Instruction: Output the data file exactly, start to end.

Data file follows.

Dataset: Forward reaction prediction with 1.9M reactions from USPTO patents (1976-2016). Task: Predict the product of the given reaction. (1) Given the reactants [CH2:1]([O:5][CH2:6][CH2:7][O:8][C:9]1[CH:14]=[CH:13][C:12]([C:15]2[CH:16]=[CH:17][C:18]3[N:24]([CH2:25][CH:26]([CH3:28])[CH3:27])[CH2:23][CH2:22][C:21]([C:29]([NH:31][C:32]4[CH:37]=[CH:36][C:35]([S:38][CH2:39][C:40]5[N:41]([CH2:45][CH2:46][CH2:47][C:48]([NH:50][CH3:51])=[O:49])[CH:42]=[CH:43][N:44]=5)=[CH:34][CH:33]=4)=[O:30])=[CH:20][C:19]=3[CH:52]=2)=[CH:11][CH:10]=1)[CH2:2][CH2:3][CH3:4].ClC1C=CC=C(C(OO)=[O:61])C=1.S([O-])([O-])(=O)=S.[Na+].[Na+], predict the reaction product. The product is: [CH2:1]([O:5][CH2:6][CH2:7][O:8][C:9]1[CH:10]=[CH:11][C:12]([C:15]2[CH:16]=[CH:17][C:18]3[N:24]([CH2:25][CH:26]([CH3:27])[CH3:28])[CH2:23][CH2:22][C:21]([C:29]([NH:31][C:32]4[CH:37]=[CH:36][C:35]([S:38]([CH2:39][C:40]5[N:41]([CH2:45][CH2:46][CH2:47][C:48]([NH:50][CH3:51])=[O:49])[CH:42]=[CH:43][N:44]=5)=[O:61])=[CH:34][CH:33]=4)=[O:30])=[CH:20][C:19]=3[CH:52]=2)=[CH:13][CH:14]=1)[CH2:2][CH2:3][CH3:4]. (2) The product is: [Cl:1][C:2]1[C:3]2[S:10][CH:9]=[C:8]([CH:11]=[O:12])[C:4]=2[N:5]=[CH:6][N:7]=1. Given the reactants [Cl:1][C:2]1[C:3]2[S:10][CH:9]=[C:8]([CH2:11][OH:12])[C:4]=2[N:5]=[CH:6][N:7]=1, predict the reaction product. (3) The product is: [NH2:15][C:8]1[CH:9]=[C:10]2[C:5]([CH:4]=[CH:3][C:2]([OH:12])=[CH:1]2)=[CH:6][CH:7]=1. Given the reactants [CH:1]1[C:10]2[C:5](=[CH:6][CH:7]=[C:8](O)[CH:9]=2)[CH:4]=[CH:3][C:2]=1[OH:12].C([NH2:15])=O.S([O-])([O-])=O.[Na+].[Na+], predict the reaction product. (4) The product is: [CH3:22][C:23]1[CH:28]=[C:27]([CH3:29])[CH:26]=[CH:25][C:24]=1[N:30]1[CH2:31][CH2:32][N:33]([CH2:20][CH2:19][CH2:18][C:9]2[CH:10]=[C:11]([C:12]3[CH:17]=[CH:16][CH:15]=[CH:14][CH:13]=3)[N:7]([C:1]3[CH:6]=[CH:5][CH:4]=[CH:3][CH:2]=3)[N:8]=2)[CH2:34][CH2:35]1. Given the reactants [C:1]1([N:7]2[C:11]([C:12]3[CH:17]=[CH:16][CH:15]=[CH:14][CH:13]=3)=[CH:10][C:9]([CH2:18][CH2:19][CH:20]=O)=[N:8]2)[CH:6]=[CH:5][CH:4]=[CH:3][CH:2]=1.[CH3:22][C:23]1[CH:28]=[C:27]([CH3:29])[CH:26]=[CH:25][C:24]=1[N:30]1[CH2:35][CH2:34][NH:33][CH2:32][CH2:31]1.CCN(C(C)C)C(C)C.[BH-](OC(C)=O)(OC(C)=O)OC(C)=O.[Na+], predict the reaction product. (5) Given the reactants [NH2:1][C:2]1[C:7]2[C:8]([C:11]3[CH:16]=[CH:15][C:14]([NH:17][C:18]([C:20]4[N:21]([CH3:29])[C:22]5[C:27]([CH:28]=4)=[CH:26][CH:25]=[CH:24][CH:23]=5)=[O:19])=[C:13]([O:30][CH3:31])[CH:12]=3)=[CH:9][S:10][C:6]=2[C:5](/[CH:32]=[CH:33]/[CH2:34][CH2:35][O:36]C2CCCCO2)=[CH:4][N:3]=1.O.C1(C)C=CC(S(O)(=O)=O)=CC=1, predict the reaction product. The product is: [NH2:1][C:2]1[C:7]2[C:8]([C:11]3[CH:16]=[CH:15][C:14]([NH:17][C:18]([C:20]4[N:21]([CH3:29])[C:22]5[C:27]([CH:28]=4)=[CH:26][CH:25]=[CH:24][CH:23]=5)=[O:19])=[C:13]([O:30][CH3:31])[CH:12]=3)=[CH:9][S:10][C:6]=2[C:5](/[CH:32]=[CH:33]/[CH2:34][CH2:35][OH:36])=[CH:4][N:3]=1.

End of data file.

Dataset: Forward reaction prediction with 1.9M reactions from USPTO patents (1976-2016). Task: Predict the product of the given reaction. (1) Given the reactants [CH2:1]([O:5][CH2:6][CH2:7][O:8][C:9]1[CH:14]=[CH:13][C:12]([C:15]2[CH:16]=[CH:17][C:18]3[N:24]([CH2:25][CH:26]([CH3:28])[CH3:27])[CH2:23][CH2:22][C:21]([C:29]([NH:31][C:32]4[CH:37]=[CH:36][C:35]([S:38][CH2:39][C:40]5[N:41]([CH2:45][CH2:46][CH2:47][C:48]([NH:50][CH3:51])=[O:49])[CH:42]=[CH:43][N:44]=5)=[CH:34][CH:33]=4)=[O:30])=[CH:20][C:19]=3[CH:52]=2)=[CH:11][CH:10]=1)[CH2:2][CH2:3][CH3:4].ClC1C=CC=C(C(OO)=[O:61])C=1.S([O-])([O-])(=O)=S.[Na+].[Na+], predict the reaction product. The product is: [CH2:1]([O:5][CH2:6][CH2:7][O:8][C:9]1[CH:10]=[CH:11][C:12]([C:15]2[CH:16]=[CH:17][C:18]3[N:24]([CH2:25][CH:26]([CH3:27])[CH3:28])[CH2:23][CH2:22][C:21]([C:29]([NH:31][C:32]4[CH:37]=[CH:36][C:35]([S:38]([CH2:39][C:40]5[N:41]([CH2:45][CH2:46][CH2:47][C:48]([NH:50][CH3:51])=[O:49])[CH:42]=[CH:43][N:44]=5)=[O:61])=[CH:34][CH:33]=4)=[O:30])=[CH:20][C:19]=3[CH:52]=2)=[CH:13][CH:14]=1)[CH2:2][CH2:3][CH3:4]. (2) The product is: [Cl:1][C:2]1[C:3]2[S:10][CH:9]=[C:8]([CH:11]=[O:12])[C:4]=2[N:5]=[CH:6][N:7]=1. Given the reactants [Cl:1][C:2]1[C:3]2[S:10][CH:9]=[C:8]([CH2:11][OH:12])[C:4]=2[N:5]=[CH:6][N:7]=1, predict the reaction product. (3) The product is: [NH2:15][C:8]1[CH:9]=[C:10]2[C:5]([CH:4]=[CH:3][C:2]([OH:12])=[CH:1]2)=[CH:6][CH:7]=1. Given the reactants [CH:1]1[C:10]2[C:5](=[CH:6][CH:7]=[C:8](O)[CH:9]=2)[CH:4]=[CH:3][C:2]=1[OH:12].C([NH2:15])=O.S([O-])([O-])=O.[Na+].[Na+], predict the reaction product. (4) The product is: [CH3:22][C:23]1[CH:28]=[C:27]([CH3:29])[CH:26]=[CH:25][C:24]=1[N:30]1[CH2:31][CH2:32][N:33]([CH2:20][CH2:19][CH2:18][C:9]2[CH:10]=[C:11]([C:12]3[CH:17]=[CH:16][CH:15]=[CH:14][CH:13]=3)[N:7]([C:1]3[CH:6]=[CH:5][CH:4]=[CH:3][CH:2]=3)[N:8]=2)[CH2:34][CH2:35]1. Given the reactants [C:1]1([N:7]2[C:11]([C:12]3[CH:17]=[CH:16][CH:15]=[CH:14][CH:13]=3)=[CH:10][C:9]([CH2:18][CH2:19][CH:20]=O)=[N:8]2)[CH:6]=[CH:5][CH:4]=[CH:3][CH:2]=1.[CH3:22][C:23]1[CH:28]=[C:27]([CH3:29])[CH:26]=[CH:25][C:24]=1[N:30]1[CH2:35][CH2:34][NH:33][CH2:32][CH2:31]1.CCN(C(C)C)C(C)C.[BH-](OC(C)=O)(OC(C)=O)OC(C)=O.[Na+], predict the reaction product. (5) Given the reactants [NH2:1][C:2]1[C:7]2[C:8]([C:11]3[CH:16]=[CH:15][C:14]([NH:17][C:18]([C:20]4[N:21]([CH3:29])[C:22]5[C:27]([CH:28]=4)=[CH:26][CH:25]=[CH:24][CH:23]=5)=[O:19])=[C:13]([O:30][CH3:31])[CH:12]=3)=[CH:9][S:10][C:6]=2[C:5](/[CH:32]=[CH:33]/[CH2:34][CH2:35][O:36]C2CCCCO2)=[CH:4][N:3]=1.O.C1(C)C=CC(S(O)(=O)=O)=CC=1, predict the reaction product. The product is: [NH2:1][C:2]1[C:7]2[C:8]([C:11]3[CH:16]=[CH:15][C:14]([NH:17][C:18]([C:20]4[N:21]([CH3:29])[C:22]5[C:27]([CH:28]=4)=[CH:26][CH:25]=[CH:24][CH:23]=5)=[O:19])=[C:13]([O:30][CH3:31])[CH:12]=3)=[CH:9][S:10][C:6]=2[C:5](/[CH:32]=[CH:33]/[CH2:34][CH2:35][OH:36])=[CH:4][N:3]=1.